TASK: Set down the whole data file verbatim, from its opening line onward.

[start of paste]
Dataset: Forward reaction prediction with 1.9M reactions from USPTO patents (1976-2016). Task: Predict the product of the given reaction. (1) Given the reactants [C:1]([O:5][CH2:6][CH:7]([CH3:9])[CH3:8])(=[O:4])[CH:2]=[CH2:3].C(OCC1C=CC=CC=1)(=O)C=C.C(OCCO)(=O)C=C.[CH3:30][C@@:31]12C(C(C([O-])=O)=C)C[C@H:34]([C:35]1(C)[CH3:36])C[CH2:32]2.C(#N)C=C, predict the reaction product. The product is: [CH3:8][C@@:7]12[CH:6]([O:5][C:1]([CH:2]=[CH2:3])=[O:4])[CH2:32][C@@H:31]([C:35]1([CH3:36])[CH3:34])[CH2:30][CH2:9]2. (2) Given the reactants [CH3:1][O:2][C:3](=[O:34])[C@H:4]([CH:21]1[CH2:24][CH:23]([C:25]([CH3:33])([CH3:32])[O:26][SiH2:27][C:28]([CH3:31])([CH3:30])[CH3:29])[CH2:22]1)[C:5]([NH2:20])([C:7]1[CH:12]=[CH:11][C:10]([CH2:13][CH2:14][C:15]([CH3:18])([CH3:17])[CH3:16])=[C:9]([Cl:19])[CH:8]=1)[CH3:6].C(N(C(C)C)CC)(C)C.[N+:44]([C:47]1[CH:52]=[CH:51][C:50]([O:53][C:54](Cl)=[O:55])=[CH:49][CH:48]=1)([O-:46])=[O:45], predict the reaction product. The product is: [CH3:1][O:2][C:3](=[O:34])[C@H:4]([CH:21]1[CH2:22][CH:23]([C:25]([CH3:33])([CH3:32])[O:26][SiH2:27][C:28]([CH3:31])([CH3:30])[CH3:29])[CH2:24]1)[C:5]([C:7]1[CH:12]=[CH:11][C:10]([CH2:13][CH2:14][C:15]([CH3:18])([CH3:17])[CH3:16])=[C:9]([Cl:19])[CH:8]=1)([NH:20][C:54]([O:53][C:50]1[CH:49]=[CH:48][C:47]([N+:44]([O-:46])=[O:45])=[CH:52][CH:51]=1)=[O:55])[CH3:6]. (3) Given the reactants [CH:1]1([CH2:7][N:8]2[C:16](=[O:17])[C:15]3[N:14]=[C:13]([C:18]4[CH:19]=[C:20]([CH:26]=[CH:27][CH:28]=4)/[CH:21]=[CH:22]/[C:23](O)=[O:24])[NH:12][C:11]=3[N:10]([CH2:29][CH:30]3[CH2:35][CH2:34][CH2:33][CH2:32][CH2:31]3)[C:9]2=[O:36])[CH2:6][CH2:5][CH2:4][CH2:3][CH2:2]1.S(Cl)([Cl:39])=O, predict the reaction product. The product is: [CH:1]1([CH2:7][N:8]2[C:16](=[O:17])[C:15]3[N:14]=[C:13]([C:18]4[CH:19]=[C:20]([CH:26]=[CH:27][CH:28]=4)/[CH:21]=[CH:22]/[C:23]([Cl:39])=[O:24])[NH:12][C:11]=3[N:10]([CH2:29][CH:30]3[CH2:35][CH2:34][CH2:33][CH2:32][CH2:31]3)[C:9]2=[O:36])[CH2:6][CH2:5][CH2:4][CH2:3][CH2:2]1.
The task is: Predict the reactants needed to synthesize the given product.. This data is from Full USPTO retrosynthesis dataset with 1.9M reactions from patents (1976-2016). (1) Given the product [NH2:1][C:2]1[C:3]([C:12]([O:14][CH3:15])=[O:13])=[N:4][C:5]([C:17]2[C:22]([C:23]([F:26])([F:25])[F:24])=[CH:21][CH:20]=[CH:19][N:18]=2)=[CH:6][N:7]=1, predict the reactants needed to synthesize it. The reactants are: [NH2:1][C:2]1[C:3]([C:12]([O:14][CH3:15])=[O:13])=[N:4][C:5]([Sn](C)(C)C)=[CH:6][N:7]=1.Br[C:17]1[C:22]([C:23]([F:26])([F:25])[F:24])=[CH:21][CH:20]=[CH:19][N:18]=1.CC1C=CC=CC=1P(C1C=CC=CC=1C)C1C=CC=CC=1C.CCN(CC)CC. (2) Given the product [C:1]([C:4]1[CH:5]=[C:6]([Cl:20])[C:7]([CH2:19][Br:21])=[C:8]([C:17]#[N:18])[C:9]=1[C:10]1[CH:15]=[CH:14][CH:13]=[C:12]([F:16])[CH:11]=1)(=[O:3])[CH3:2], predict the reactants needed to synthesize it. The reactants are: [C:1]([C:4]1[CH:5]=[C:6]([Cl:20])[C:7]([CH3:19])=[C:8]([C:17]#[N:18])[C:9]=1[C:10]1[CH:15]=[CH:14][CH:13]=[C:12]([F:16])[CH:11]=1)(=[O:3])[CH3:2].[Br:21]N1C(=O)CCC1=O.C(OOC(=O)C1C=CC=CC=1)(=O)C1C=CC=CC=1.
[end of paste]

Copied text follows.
Dataset: Forward reaction prediction with 1.9M reactions from USPTO patents (1976-2016). Task: Predict the product of the given reaction. (1) Given the reactants [C:1]([O:5][CH2:6][CH:7]([CH3:9])[CH3:8])(=[O:4])[CH:2]=[CH2:3].C(OCC1C=CC=CC=1)(=O)C=C.C(OCCO)(=O)C=C.[CH3:30][C@@:31]12C(C(C([O-])=O)=C)C[C@H:34]([C:35]1(C)[CH3:36])C[CH2:32]2.C(#N)C=C, predict the reaction product. The product is: [CH3:8][C@@:7]12[CH:6]([O:5][C:1]([CH:2]=[CH2:3])=[O:4])[CH2:32][C@@H:31]([C:35]1([CH3:36])[CH3:34])[CH2:30][CH2:9]2. (2) Given the reactants [CH3:1][O:2][C:3](=[O:34])[C@H:4]([CH:21]1[CH2:24][CH:23]([C:25]([CH3:33])([CH3:32])[O:26][SiH2:27][C:28]([CH3:31])([CH3:30])[CH3:29])[CH2:22]1)[C:5]([NH2:20])([C:7]1[CH:12]=[CH:11][C:10]([CH2:13][CH2:14][C:15]([CH3:18])([CH3:17])[CH3:16])=[C:9]([Cl:19])[CH:8]=1)[CH3:6].C(N(C(C)C)CC)(C)C.[N+:44]([C:47]1[CH:52]=[CH:51][C:50]([O:53][C:54](Cl)=[O:55])=[CH:49][CH:48]=1)([O-:46])=[O:45], predict the reaction product. The product is: [CH3:1][O:2][C:3](=[O:34])[C@H:4]([CH:21]1[CH2:22][CH:23]([C:25]([CH3:33])([CH3:32])[O:26][SiH2:27][C:28]([CH3:31])([CH3:30])[CH3:29])[CH2:24]1)[C:5]([C:7]1[CH:12]=[CH:11][C:10]([CH2:13][CH2:14][C:15]([CH3:18])([CH3:17])[CH3:16])=[C:9]([Cl:19])[CH:8]=1)([NH:20][C:54]([O:53][C:50]1[CH:49]=[CH:48][C:47]([N+:44]([O-:46])=[O:45])=[CH:52][CH:51]=1)=[O:55])[CH3:6]. (3) Given the reactants [CH:1]1([CH2:7][N:8]2[C:16](=[O:17])[C:15]3[N:14]=[C:13]([C:18]4[CH:19]=[C:20]([CH:26]=[CH:27][CH:28]=4)/[CH:21]=[CH:22]/[C:23](O)=[O:24])[NH:12][C:11]=3[N:10]([CH2:29][CH:30]3[CH2:35][CH2:34][CH2:33][CH2:32][CH2:31]3)[C:9]2=[O:36])[CH2:6][CH2:5][CH2:4][CH2:3][CH2:2]1.S(Cl)([Cl:39])=O, predict the reaction product. The product is: [CH:1]1([CH2:7][N:8]2[C:16](=[O:17])[C:15]3[N:14]=[C:13]([C:18]4[CH:19]=[C:20]([CH:26]=[CH:27][CH:28]=4)/[CH:21]=[CH:22]/[C:23]([Cl:39])=[O:24])[NH:12][C:11]=3[N:10]([CH2:29][CH:30]3[CH2:35][CH2:34][CH2:33][CH2:32][CH2:31]3)[C:9]2=[O:36])[CH2:6][CH2:5][CH2:4][CH2:3][CH2:2]1.
The task is: Predict the reactants needed to synthesize the given product.. This data is from Full USPTO retrosynthesis dataset with 1.9M reactions from patents (1976-2016). (1) Given the product [NH2:1][C:2]1[C:3]([C:12]([O:14][CH3:15])=[O:13])=[N:4][C:5]([C:17]2[C:22]([C:23]([F:26])([F:25])[F:24])=[CH:21][CH:20]=[CH:19][N:18]=2)=[CH:6][N:7]=1, predict the reactants needed to synthesize it. The reactants are: [NH2:1][C:2]1[C:3]([C:12]([O:14][CH3:15])=[O:13])=[N:4][C:5]([Sn](C)(C)C)=[CH:6][N:7]=1.Br[C:17]1[C:22]([C:23]([F:26])([F:25])[F:24])=[CH:21][CH:20]=[CH:19][N:18]=1.CC1C=CC=CC=1P(C1C=CC=CC=1C)C1C=CC=CC=1C.CCN(CC)CC. (2) Given the product [C:1]([C:4]1[CH:5]=[C:6]([Cl:20])[C:7]([CH2:19][Br:21])=[C:8]([C:17]#[N:18])[C:9]=1[C:10]1[CH:15]=[CH:14][CH:13]=[C:12]([F:16])[CH:11]=1)(=[O:3])[CH3:2], predict the reactants needed to synthesize it. The reactants are: [C:1]([C:4]1[CH:5]=[C:6]([Cl:20])[C:7]([CH3:19])=[C:8]([C:17]#[N:18])[C:9]=1[C:10]1[CH:15]=[CH:14][CH:13]=[C:12]([F:16])[CH:11]=1)(=[O:3])[CH3:2].[Br:21]N1C(=O)CCC1=O.C(OOC(=O)C1C=CC=CC=1)(=O)C1C=CC=CC=1.